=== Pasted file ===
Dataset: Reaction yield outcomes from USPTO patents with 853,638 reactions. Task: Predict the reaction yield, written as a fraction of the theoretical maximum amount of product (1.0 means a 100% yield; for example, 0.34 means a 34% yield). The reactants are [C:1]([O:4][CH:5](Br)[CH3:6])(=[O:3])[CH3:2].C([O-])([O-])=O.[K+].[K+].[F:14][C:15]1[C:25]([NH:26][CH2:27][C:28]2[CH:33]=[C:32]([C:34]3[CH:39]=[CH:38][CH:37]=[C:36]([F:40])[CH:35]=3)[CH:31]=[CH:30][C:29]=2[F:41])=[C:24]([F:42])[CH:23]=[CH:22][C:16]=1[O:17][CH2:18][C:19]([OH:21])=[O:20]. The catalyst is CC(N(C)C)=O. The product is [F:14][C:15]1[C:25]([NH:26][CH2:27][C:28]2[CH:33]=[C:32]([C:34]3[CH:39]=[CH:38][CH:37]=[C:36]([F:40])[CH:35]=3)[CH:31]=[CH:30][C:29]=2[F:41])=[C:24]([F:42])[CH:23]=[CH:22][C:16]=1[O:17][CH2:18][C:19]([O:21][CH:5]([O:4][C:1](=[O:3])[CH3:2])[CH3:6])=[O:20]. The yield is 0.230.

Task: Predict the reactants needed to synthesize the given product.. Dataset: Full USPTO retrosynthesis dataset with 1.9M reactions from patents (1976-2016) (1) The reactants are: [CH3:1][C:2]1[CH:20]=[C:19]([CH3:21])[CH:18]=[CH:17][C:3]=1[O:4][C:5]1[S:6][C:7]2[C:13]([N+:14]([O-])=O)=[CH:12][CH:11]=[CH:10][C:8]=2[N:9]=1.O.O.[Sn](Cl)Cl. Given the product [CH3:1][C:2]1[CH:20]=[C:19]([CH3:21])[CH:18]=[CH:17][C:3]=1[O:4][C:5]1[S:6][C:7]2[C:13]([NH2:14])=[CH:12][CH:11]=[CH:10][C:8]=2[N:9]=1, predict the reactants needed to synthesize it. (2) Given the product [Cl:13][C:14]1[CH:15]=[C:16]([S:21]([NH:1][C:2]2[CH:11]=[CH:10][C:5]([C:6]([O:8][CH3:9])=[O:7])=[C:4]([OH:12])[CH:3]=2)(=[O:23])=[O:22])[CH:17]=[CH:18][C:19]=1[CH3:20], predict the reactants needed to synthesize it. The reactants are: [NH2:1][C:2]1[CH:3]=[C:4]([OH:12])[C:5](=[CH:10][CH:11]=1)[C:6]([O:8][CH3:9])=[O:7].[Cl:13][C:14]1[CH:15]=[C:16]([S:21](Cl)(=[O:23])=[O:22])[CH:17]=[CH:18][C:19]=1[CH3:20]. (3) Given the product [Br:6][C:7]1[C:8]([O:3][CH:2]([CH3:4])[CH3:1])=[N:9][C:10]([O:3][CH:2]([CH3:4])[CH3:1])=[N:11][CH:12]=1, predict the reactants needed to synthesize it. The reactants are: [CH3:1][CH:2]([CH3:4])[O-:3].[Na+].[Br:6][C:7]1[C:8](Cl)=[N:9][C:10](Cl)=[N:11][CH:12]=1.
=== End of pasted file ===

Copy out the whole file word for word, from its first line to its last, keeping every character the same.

Dataset: Reaction yield outcomes from USPTO patents with 853,638 reactions. Task: Predict the reaction yield, written as a fraction of the theoretical maximum amount of product (1.0 means a 100% yield; for example, 0.34 means a 34% yield). The reactants are [C:1]([O:4][CH:5](Br)[CH3:6])(=[O:3])[CH3:2].C([O-])([O-])=O.[K+].[K+].[F:14][C:15]1[C:25]([NH:26][CH2:27][C:28]2[CH:33]=[C:32]([C:34]3[CH:39]=[CH:38][CH:37]=[C:36]([F:40])[CH:35]=3)[CH:31]=[CH:30][C:29]=2[F:41])=[C:24]([F:42])[CH:23]=[CH:22][C:16]=1[O:17][CH2:18][C:19]([OH:21])=[O:20]. The catalyst is CC(N(C)C)=O. The product is [F:14][C:15]1[C:25]([NH:26][CH2:27][C:28]2[CH:33]=[C:32]([C:34]3[CH:39]=[CH:38][CH:37]=[C:36]([F:40])[CH:35]=3)[CH:31]=[CH:30][C:29]=2[F:41])=[C:24]([F:42])[CH:23]=[CH:22][C:16]=1[O:17][CH2:18][C:19]([O:21][CH:5]([O:4][C:1](=[O:3])[CH3:2])[CH3:6])=[O:20]. The yield is 0.230.

Task: Predict the reactants needed to synthesize the given product.. Dataset: Full USPTO retrosynthesis dataset with 1.9M reactions from patents (1976-2016) (1) The reactants are: [CH3:1][C:2]1[CH:20]=[C:19]([CH3:21])[CH:18]=[CH:17][C:3]=1[O:4][C:5]1[S:6][C:7]2[C:13]([N+:14]([O-])=O)=[CH:12][CH:11]=[CH:10][C:8]=2[N:9]=1.O.O.[Sn](Cl)Cl. Given the product [CH3:1][C:2]1[CH:20]=[C:19]([CH3:21])[CH:18]=[CH:17][C:3]=1[O:4][C:5]1[S:6][C:7]2[C:13]([NH2:14])=[CH:12][CH:11]=[CH:10][C:8]=2[N:9]=1, predict the reactants needed to synthesize it. (2) Given the product [Cl:13][C:14]1[CH:15]=[C:16]([S:21]([NH:1][C:2]2[CH:11]=[CH:10][C:5]([C:6]([O:8][CH3:9])=[O:7])=[C:4]([OH:12])[CH:3]=2)(=[O:23])=[O:22])[CH:17]=[CH:18][C:19]=1[CH3:20], predict the reactants needed to synthesize it. The reactants are: [NH2:1][C:2]1[CH:3]=[C:4]([OH:12])[C:5](=[CH:10][CH:11]=1)[C:6]([O:8][CH3:9])=[O:7].[Cl:13][C:14]1[CH:15]=[C:16]([S:21](Cl)(=[O:23])=[O:22])[CH:17]=[CH:18][C:19]=1[CH3:20]. (3) Given the product [Br:6][C:7]1[C:8]([O:3][CH:2]([CH3:4])[CH3:1])=[N:9][C:10]([O:3][CH:2]([CH3:4])[CH3:1])=[N:11][CH:12]=1, predict the reactants needed to synthesize it. The reactants are: [CH3:1][CH:2]([CH3:4])[O-:3].[Na+].[Br:6][C:7]1[C:8](Cl)=[N:9][C:10](Cl)=[N:11][CH:12]=1.